September 10, 2015

Senator Cardin Statement on Iran Vote

WASHINGTON – U.S. Senator Ben Cardin (D-MD), Ranking Member of the Senate Foreign Relations Committee, issued the following statement regarding the Iran votes in the Senate.

 

“The extensive debate in the Senate this week on the Joint Comprehensive Plan of Action with Iran (JCPOA) further makes clear that my decision to oppose the agreement was a close call.  Throughout the hours of intense deliberations and speeches, Senators passionately advocated for their positions based their informed assessments of whether this deal is in the national security interest of the United States.  Debate was robust, lengthy, and consistent with the Iran Nuclear Agreement Review Act, providing Congress with extensive time to analyze the agreement before it can be implemented.  The sober debate gave every Senator ample time and opportunity to offer their views.

 

“On this most pressing national security issue, tactics may differ, but we all agree that Iran cannot become a nuclear weapon state. This would be a global game-changer increasing instability in one of the world’s most volatile regions. 

 

“I was unable to support this agreement because it legitimizes Iran’s nuclear program, providing a rogue state and major sponsor of terrorism with an international endorsement of an industrial-scale nuclear program. Iran has violated its nonproliferation obligations for years, yet we will be handing them the eventual ability to legally produce enough enriched fuel for a nuclear weapon with a dangerously short breakout time. Iran will be in a stronger financial position once this agreement moves forward, allowing them to better withstand future economic pressures and making the snap-back of sanctions – if and when Iran cheats on this agreement – a difficult proposition and a less-than-effective deterrent.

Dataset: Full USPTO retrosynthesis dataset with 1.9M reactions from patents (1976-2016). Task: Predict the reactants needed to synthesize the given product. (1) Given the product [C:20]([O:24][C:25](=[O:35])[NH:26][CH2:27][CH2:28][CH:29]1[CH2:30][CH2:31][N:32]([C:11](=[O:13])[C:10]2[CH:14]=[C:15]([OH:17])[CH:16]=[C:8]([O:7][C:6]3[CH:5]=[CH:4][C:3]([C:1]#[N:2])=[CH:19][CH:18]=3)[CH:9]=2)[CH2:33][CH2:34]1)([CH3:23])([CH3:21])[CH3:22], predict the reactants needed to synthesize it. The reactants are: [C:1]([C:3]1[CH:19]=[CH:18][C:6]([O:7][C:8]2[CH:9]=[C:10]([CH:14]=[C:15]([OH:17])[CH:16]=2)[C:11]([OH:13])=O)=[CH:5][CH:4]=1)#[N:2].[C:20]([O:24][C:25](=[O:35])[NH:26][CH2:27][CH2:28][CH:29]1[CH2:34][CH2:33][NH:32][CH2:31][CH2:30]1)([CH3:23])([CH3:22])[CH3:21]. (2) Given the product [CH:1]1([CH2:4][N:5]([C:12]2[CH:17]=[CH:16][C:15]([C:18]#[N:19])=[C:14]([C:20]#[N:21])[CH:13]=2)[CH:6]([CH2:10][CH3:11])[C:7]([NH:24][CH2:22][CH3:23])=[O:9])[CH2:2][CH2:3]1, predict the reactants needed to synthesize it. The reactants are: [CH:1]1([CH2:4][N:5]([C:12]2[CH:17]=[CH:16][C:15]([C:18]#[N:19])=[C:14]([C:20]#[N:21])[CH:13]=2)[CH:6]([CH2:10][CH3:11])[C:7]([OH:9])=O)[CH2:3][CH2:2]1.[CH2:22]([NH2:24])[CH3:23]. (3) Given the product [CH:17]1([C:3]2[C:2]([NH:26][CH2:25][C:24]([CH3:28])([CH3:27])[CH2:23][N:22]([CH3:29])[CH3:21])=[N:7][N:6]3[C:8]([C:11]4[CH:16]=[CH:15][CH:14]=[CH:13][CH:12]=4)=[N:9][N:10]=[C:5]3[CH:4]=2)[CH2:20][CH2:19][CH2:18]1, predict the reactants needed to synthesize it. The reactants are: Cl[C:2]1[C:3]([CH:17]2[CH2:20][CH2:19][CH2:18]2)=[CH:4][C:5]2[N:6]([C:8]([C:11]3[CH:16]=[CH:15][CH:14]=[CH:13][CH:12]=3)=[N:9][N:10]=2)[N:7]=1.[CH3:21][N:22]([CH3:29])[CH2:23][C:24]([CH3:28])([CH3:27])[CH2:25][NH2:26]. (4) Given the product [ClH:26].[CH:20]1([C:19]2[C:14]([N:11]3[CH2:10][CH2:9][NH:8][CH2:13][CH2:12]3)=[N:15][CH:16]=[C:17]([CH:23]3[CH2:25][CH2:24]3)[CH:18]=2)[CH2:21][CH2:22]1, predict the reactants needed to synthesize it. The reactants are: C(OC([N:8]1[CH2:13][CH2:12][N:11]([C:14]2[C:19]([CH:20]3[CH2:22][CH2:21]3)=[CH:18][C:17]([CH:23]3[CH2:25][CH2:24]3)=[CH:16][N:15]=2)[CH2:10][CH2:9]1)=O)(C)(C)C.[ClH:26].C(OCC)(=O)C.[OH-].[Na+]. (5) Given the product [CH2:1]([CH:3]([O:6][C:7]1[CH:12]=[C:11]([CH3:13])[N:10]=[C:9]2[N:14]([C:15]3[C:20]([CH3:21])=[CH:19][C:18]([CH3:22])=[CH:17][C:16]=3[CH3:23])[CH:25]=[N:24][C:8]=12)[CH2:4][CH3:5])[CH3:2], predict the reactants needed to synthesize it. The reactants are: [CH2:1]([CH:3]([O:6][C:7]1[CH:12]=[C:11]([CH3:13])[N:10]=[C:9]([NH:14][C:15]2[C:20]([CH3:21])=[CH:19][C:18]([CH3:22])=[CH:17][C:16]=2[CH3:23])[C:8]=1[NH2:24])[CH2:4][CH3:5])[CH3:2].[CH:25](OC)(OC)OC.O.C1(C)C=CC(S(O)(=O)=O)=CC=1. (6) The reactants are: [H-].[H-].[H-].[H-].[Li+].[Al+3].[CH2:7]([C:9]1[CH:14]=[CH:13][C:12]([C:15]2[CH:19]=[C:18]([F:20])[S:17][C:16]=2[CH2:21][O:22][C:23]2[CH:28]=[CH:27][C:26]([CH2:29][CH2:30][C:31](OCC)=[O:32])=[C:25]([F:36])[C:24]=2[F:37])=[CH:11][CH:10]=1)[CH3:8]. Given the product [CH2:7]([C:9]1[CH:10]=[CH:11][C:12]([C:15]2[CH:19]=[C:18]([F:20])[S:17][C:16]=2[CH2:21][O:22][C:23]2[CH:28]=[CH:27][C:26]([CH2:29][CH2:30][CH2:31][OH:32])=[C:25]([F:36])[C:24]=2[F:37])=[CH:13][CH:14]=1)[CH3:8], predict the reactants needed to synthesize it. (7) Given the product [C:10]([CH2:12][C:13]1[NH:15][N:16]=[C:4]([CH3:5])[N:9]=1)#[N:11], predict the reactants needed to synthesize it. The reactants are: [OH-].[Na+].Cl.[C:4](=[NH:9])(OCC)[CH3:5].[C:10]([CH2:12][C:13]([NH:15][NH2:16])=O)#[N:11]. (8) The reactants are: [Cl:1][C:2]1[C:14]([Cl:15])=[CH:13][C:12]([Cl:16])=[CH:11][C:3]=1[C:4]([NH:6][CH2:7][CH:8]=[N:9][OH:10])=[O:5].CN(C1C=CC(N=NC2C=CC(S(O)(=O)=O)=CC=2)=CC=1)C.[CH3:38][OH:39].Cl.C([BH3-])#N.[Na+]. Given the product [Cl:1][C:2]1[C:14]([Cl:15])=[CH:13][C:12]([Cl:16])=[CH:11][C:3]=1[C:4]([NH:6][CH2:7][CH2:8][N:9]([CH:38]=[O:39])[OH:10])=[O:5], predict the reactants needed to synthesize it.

“I acknowledge that I don’t know what is going to happen in the future. This is a close call. My overall assessment of the agreement was based on whether there was a higher risk of military action. I came to a conclusion that because future sanctions could be ineffective, a military option could be more likely. Military action cannot permanently solve this problem, it only delays real solutions and adds collateral damage to the economic, social and political landscape.

 

“My votes on this issue are based on my personal analysis and reflect a decision of conscience, not partisan politics.

           

“When we finish this series of votes, this nuclear agreement is one step closer to moving forward.  As leaders and legislators, we must move forward in a bipartisan manner to prevent Iran from acquiring a nuclear weapon. We must work to counter Iran-sponsored terrorism, confront Iranian violations of ballistic missile protocols, assist Israel in her fight for peace and security, and speak out against Iranian human rights violations. This will require unity between Democrats and Republicans, the Senate and House of Representatives, Congress and the Administration. I stand ready to lead this effort in this spirit of unity and common purpose.”